The only redeeming quality of the movie is who plays George W. Bush: Timothy Bottoms. You may remember him from a very nice TV show call That's My Bush! Yes, they got him to play the president in an over-the-top drama about 9/11 to help the president's re-election efforts. This movie was only tolerable because I kept slipping into fantasyworld where he just looks at Laura on the plane and says "One of these days Laura, I'm gonna punch you in the face!"
Then I snap back to reality and realize this is a God-awful movie.
How audiences will react when United93 is released is still up in the air. Most industry experts say that people will be too curious to resist seeing it and I think they are probably right. But how they feel about it later will probably be a mixed bag. Something so devoted to historical accuracy and portraying the events on-board Flight 93 cannot be something so easy to watch. Even in Fahrenheit 9/11, Moore used a black screen and just audio to portray the planes crashing into the WTC. Showing those images and recreating the images through the eyes and actions of passengers will hit even harder. America is tough, though, and it is time we really did face up to what happened.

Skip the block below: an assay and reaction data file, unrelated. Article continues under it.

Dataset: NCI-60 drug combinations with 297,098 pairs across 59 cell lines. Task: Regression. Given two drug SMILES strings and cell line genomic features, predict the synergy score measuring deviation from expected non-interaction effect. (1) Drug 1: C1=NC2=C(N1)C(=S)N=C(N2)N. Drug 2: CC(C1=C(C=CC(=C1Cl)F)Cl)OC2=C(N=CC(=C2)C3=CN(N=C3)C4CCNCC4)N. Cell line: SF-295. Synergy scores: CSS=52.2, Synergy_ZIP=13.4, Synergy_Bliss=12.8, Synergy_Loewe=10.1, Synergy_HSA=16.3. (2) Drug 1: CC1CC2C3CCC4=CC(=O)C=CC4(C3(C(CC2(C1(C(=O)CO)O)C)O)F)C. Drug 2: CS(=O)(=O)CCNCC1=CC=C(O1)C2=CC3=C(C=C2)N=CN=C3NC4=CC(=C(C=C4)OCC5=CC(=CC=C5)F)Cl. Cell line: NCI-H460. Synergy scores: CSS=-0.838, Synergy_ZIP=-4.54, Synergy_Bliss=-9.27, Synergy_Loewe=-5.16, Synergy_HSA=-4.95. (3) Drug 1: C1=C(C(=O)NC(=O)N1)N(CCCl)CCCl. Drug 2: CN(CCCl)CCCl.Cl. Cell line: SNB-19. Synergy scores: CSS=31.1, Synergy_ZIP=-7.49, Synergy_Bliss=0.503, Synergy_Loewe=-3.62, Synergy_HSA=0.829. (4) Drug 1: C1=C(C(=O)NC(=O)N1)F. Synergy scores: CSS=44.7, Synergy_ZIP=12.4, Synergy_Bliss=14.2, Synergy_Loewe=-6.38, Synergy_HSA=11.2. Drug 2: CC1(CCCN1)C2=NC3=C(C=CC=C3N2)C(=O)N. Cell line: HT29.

We can't not discuss it, and we can't put it off forever. Maybe, without any political bias, we can look back and assess how we really feel about how well we were protected and the emotions that day represents, finally.
With nuclear holocaust nigh imminent, I thought it would be good to watch a movie about that other time we almost bombed another country.
Thirteen Days is a movie about the Cuban Missile Crisis. It's a lot like the crisis we have no wwith Iran, only it didn't take so long and we had a president who wanted to do everything possible to avoid going to war. So, it's actually nothing like the current crisis.
My only problem with the movie is that Kevin Costner is in it. I don't know what it is about him, but his movies tend to not make me entirely satisfied with his perfomance. I guess the major exceptions would be Tin Cup (it's not Caddyshack, but what other golf movie is? At least it is better than that one with Shia Lebouf) and Thirteen Days.